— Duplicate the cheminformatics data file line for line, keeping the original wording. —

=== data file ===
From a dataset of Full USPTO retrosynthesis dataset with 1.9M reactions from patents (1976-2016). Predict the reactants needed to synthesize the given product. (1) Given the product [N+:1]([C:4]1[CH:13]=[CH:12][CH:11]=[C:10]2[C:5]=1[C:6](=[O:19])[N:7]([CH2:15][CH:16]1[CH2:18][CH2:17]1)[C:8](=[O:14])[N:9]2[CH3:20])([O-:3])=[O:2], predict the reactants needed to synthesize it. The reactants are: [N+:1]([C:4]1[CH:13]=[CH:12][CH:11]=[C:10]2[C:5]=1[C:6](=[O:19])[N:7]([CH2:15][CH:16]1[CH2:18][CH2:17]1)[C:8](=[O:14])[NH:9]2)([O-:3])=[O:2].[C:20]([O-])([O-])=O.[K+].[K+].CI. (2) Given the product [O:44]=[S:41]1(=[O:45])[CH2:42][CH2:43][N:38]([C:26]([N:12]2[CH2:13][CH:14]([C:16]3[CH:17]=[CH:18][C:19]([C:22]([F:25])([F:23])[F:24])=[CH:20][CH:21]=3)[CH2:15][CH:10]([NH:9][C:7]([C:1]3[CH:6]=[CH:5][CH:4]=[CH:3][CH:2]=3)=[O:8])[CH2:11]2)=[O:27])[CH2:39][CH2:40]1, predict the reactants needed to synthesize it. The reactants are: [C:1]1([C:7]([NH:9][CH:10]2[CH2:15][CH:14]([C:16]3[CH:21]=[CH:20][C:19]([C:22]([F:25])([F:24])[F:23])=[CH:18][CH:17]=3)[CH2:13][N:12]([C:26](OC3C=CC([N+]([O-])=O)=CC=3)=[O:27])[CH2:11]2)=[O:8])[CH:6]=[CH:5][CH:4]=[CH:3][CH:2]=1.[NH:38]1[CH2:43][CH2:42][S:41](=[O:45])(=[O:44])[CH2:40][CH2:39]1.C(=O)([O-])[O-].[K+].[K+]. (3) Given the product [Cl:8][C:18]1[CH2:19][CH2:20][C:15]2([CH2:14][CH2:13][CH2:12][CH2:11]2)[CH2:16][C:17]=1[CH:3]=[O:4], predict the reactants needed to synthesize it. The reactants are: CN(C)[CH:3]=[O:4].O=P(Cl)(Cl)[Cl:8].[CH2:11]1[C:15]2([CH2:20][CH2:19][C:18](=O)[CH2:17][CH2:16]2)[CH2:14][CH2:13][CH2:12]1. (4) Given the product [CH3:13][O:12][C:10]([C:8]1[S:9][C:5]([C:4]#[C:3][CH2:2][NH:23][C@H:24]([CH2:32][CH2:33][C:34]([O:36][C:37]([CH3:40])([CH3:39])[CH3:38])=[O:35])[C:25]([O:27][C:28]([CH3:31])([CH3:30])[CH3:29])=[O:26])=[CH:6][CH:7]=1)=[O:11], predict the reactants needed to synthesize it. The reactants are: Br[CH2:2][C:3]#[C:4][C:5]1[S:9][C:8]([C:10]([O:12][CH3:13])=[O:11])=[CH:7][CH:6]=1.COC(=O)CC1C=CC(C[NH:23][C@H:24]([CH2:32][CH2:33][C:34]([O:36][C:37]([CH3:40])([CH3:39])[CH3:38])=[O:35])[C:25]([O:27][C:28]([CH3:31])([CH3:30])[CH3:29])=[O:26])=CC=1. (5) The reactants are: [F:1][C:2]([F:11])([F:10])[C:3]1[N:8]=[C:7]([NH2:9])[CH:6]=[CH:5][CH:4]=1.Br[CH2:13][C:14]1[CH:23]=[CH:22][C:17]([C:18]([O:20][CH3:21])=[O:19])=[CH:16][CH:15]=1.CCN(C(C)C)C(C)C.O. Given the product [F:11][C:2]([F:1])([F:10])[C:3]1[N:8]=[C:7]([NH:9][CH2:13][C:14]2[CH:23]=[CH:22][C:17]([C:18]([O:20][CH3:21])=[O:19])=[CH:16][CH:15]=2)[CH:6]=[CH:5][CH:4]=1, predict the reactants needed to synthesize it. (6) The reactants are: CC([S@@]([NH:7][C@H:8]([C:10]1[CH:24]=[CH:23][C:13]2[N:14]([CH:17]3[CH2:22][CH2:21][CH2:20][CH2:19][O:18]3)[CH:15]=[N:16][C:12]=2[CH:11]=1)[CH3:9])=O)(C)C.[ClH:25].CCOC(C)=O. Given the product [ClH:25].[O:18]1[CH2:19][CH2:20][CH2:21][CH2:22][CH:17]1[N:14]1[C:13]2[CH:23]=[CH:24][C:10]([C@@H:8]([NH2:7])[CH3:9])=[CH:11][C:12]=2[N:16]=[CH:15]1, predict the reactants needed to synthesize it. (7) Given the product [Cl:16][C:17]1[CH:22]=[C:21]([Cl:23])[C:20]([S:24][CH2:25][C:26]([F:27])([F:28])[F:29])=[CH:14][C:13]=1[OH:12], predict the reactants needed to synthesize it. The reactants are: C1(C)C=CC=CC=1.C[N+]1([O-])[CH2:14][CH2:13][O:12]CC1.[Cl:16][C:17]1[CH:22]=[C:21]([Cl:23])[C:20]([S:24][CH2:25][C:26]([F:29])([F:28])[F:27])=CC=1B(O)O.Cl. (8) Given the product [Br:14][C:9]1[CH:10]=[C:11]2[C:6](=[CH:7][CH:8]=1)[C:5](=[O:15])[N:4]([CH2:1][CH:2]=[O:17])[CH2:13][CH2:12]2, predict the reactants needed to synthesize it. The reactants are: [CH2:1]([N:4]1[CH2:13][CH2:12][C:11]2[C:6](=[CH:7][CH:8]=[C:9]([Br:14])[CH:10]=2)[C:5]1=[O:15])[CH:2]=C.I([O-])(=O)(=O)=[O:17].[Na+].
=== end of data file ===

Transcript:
From a dataset of Full USPTO retrosynthesis dataset with 1.9M reactions from patents (1976-2016). Predict the reactants needed to synthesize the given product. (1) Given the product [N+:1]([C:4]1[CH:13]=[CH:12][CH:11]=[C:10]2[C:5]=1[C:6](=[O:19])[N:7]([CH2:15][CH:16]1[CH2:18][CH2:17]1)[C:8](=[O:14])[N:9]2[CH3:20])([O-:3])=[O:2], predict the reactants needed to synthesize it. The reactants are: [N+:1]([C:4]1[CH:13]=[CH:12][CH:11]=[C:10]2[C:5]=1[C:6](=[O:19])[N:7]([CH2:15][CH:16]1[CH2:18][CH2:17]1)[C:8](=[O:14])[NH:9]2)([O-:3])=[O:2].[C:20]([O-])([O-])=O.[K+].[K+].CI. (2) Given the product [O:44]=[S:41]1(=[O:45])[CH2:42][CH2:43][N:38]([C:26]([N:12]2[CH2:13][CH:14]([C:16]3[CH:17]=[CH:18][C:19]([C:22]([F:25])([F:23])[F:24])=[CH:20][CH:21]=3)[CH2:15][CH:10]([NH:9][C:7]([C:1]3[CH:6]=[CH:5][CH:4]=[CH:3][CH:2]=3)=[O:8])[CH2:11]2)=[O:27])[CH2:39][CH2:40]1, predict the reactants needed to synthesize it. The reactants are: [C:1]1([C:7]([NH:9][CH:10]2[CH2:15][CH:14]([C:16]3[CH:21]=[CH:20][C:19]([C:22]([F:25])([F:24])[F:23])=[CH:18][CH:17]=3)[CH2:13][N:12]([C:26](OC3C=CC([N+]([O-])=O)=CC=3)=[O:27])[CH2:11]2)=[O:8])[CH:6]=[CH:5][CH:4]=[CH:3][CH:2]=1.[NH:38]1[CH2:43][CH2:42][S:41](=[O:45])(=[O:44])[CH2:40][CH2:39]1.C(=O)([O-])[O-].[K+].[K+]. (3) Given the product [Cl:8][C:18]1[CH2:19][CH2:20][C:15]2([CH2:14][CH2:13][CH2:12][CH2:11]2)[CH2:16][C:17]=1[CH:3]=[O:4], predict the reactants needed to synthesize it. The reactants are: CN(C)[CH:3]=[O:4].O=P(Cl)(Cl)[Cl:8].[CH2:11]1[C:15]2([CH2:20][CH2:19][C:18](=O)[CH2:17][CH2:16]2)[CH2:14][CH2:13][CH2:12]1. (4) Given the product [CH3:13][O:12][C:10]([C:8]1[S:9][C:5]([C:4]#[C:3][CH2:2][NH:23][C@H:24]([CH2:32][CH2:33][C:34]([O:36][C:37]([CH3:40])([CH3:39])[CH3:38])=[O:35])[C:25]([O:27][C:28]([CH3:31])([CH3:30])[CH3:29])=[O:26])=[CH:6][CH:7]=1)=[O:11], predict the reactants needed to synthesize it. The reactants are: Br[CH2:2][C:3]#[C:4][C:5]1[S:9][C:8]([C:10]([O:12][CH3:13])=[O:11])=[CH:7][CH:6]=1.COC(=O)CC1C=CC(C[NH:23][C@H:24]([CH2:32][CH2:33][C:34]([O:36][C:37]([CH3:40])([CH3:39])[CH3:38])=[O:35])[C:25]([O:27][C:28]([CH3:31])([CH3:30])[CH3:29])=[O:26])=CC=1. (5) The reactants are: [F:1][C:2]([F:11])([F:10])[C:3]1[N:8]=[C:7]([NH2:9])[CH:6]=[CH:5][CH:4]=1.Br[CH2:13][C:14]1[CH:23]=[CH:22][C:17]([C:18]([O:20][CH3:21])=[O:19])=[CH:16][CH:15]=1.CCN(C(C)C)C(C)C.O. Given the product [F:11][C:2]([F:1])([F:10])[C:3]1[N:8]=[C:7]([NH:9][CH2:13][C:14]2[CH:23]=[CH:22][C:17]([C:18]([O:20][CH3:21])=[O:19])=[CH:16][CH:15]=2)[CH:6]=[CH:5][CH:4]=1, predict the reactants needed to synthesize it. (6) The reactants are: CC([S@@]([NH:7][C@H:8]([C:10]1[CH:24]=[CH:23][C:13]2[N:14]([CH:17]3[CH2:22][CH2:21][CH2:20][CH2:19][O:18]3)[CH:15]=[N:16][C:12]=2[CH:11]=1)[CH3:9])=O)(C)C.[ClH:25].CCOC(C)=O. Given the product [ClH:25].[O:18]1[CH2:19][CH2:20][CH2:21][CH2:22][CH:17]1[N:14]1[C:13]2[CH:23]=[CH:24][C:10]([C@@H:8]([NH2:7])[CH3:9])=[CH:11][C:12]=2[N:16]=[CH:15]1, predict the reactants needed to synthesize it. (7) Given the product [Cl:16][C:17]1[CH:22]=[C:21]([Cl:23])[C:20]([S:24][CH2:25][C:26]([F:27])([F:28])[F:29])=[CH:14][C:13]=1[OH:12], predict the reactants needed to synthesize it. The reactants are: C1(C)C=CC=CC=1.C[N+]1([O-])[CH2:14][CH2:13][O:12]CC1.[Cl:16][C:17]1[CH:22]=[C:21]([Cl:23])[C:20]([S:24][CH2:25][C:26]([F:29])([F:28])[F:27])=CC=1B(O)O.Cl. (8) Given the product [Br:14][C:9]1[CH:10]=[C:11]2[C:6](=[CH:7][CH:8]=1)[C:5](=[O:15])[N:4]([CH2:1][CH:2]=[O:17])[CH2:13][CH2:12]2, predict the reactants needed to synthesize it. The reactants are: [CH2:1]([N:4]1[CH2:13][CH2:12][C:11]2[C:6](=[CH:7][CH:8]=[C:9]([Br:14])[CH:10]=2)[C:5]1=[O:15])[CH:2]=C.I([O-])(=O)(=O)=[O:17].[Na+].